Updates at my 200 bed community hospital in NH:

Our ICU is 90% full right now. They are tubing anyone that has a high likelyhood of having the ‘rona if they go into rapid resp failure since using BiPap or Hiflo vapotherm is an exposure risk to staff and will aerosolize the virus and blow it all over the room. Out of these patients, only one has tested positive. The others have all come back negative. The positive is a vented 70+ yo lady with comorbidities who is also fighting sepsis from a bowel perforation unrelated to the virus. We have her on hydroxychloroquine and every big gun IV abx we have at our disposal including azithromycin. For the last three days she has been holding her own and her vital signs have remained stable on low-moderate pressor support.

All of our rooms have now been converted to Neg pressure rooms in the ICU as well as many rooms on the med-surg and tele floors.

As of yesterday, hospital wide, we only had 4 positive inpatients including my patient in the ICU. Only one staff member has come up positive as far as I know (our hospital is rather quiet in reporting staff positives and this info has to be come by through the grapevine). We now have to fill out a questionnaire before work attesting to no covid19 symptoms in order to get a cleared for work pass. All staff members, from contractors, to admin, to clinical must wear surgical masks at all times when in the hospital, unless treating a covid or suspected covid patient. For them, N95 or Papr must be worn with protective gown, headgear, faceshield, and double gloves.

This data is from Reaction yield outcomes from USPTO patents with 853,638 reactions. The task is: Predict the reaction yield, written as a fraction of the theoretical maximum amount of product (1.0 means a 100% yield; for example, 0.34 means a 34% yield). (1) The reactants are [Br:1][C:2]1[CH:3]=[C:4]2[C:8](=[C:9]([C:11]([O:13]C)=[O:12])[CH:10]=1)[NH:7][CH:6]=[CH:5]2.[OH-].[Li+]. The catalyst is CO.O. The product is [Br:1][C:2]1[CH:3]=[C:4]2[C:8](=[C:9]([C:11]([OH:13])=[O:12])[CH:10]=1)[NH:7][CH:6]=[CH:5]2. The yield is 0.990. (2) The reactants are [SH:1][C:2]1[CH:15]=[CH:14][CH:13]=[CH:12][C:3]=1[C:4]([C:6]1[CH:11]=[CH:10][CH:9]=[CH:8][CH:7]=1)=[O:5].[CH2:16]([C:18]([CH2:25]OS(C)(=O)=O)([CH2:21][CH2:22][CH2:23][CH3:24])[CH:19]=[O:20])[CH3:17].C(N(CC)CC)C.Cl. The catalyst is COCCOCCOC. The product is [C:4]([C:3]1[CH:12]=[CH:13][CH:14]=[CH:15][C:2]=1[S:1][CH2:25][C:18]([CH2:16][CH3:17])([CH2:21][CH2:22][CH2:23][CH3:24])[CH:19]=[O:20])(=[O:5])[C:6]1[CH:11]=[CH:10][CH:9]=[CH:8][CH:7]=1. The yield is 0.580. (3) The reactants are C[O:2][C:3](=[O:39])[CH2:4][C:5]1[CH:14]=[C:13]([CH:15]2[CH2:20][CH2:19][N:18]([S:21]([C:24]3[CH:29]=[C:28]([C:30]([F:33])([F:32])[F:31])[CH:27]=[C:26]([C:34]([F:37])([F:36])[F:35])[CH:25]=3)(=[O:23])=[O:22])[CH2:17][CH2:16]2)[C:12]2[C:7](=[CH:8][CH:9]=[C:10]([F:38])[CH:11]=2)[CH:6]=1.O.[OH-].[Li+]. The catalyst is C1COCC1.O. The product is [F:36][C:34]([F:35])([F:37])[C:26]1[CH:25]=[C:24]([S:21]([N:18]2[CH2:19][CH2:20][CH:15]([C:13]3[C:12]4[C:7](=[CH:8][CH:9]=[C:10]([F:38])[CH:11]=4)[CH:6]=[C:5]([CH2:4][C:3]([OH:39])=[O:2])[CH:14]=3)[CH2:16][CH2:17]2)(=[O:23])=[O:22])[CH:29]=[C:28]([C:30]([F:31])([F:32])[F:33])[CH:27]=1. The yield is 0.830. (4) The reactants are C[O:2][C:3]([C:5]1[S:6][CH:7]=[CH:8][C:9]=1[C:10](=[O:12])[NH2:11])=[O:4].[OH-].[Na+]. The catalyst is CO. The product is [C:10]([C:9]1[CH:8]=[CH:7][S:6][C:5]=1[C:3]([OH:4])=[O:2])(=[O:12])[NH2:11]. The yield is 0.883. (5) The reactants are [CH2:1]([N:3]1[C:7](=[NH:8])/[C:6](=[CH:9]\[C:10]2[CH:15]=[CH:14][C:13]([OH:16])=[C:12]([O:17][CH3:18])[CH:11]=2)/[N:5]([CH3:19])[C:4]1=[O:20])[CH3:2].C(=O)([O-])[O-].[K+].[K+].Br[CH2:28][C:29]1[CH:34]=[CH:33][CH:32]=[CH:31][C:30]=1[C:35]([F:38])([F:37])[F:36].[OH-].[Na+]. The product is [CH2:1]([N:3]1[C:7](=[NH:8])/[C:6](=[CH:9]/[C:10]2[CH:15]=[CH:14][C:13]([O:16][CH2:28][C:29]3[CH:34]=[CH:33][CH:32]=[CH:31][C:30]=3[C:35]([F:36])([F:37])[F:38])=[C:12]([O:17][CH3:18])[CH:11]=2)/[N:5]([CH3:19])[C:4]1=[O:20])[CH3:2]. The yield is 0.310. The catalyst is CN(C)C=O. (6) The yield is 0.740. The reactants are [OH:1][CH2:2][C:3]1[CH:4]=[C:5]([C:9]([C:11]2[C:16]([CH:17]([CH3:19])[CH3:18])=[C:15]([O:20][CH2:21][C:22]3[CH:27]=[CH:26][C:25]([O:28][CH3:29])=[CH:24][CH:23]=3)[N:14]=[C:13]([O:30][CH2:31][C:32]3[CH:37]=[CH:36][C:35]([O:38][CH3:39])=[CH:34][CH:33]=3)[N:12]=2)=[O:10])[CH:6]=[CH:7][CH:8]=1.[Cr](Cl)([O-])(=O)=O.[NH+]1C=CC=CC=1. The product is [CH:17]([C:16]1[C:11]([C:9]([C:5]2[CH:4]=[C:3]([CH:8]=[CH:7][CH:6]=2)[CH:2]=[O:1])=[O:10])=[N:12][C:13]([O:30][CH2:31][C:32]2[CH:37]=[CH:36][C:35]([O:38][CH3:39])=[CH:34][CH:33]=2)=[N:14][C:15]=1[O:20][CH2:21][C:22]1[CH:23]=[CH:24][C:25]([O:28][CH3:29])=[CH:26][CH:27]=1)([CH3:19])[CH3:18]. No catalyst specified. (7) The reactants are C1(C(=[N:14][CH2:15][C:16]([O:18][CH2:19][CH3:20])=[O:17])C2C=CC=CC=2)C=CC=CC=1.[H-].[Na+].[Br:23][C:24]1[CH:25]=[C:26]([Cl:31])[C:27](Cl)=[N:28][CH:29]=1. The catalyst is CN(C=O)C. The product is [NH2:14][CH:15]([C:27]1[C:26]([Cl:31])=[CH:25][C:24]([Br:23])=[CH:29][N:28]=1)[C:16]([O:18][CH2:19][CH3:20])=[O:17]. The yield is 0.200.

No visitors of any kind or for any reason are allowed in the hospital and have not been for the last 2 weeks.

Its been busy, and we only have a handful of patients so far. Im looking at at least 80 hours this week. While its nice to have job security I could do without the extra dash of impending doom sitting in the pit of my stomach every day I get dressed for work.

From March 21:

In regards to the N95 shortage, I dont blame anyone with the foresight to have prepared for this fiasco and purchased them. I certainly did and had bought a several N95s in the size Ive been fitted for (along with additional food and necessity preps) once it was obvious this was more than the 2003 SARS nothingburger.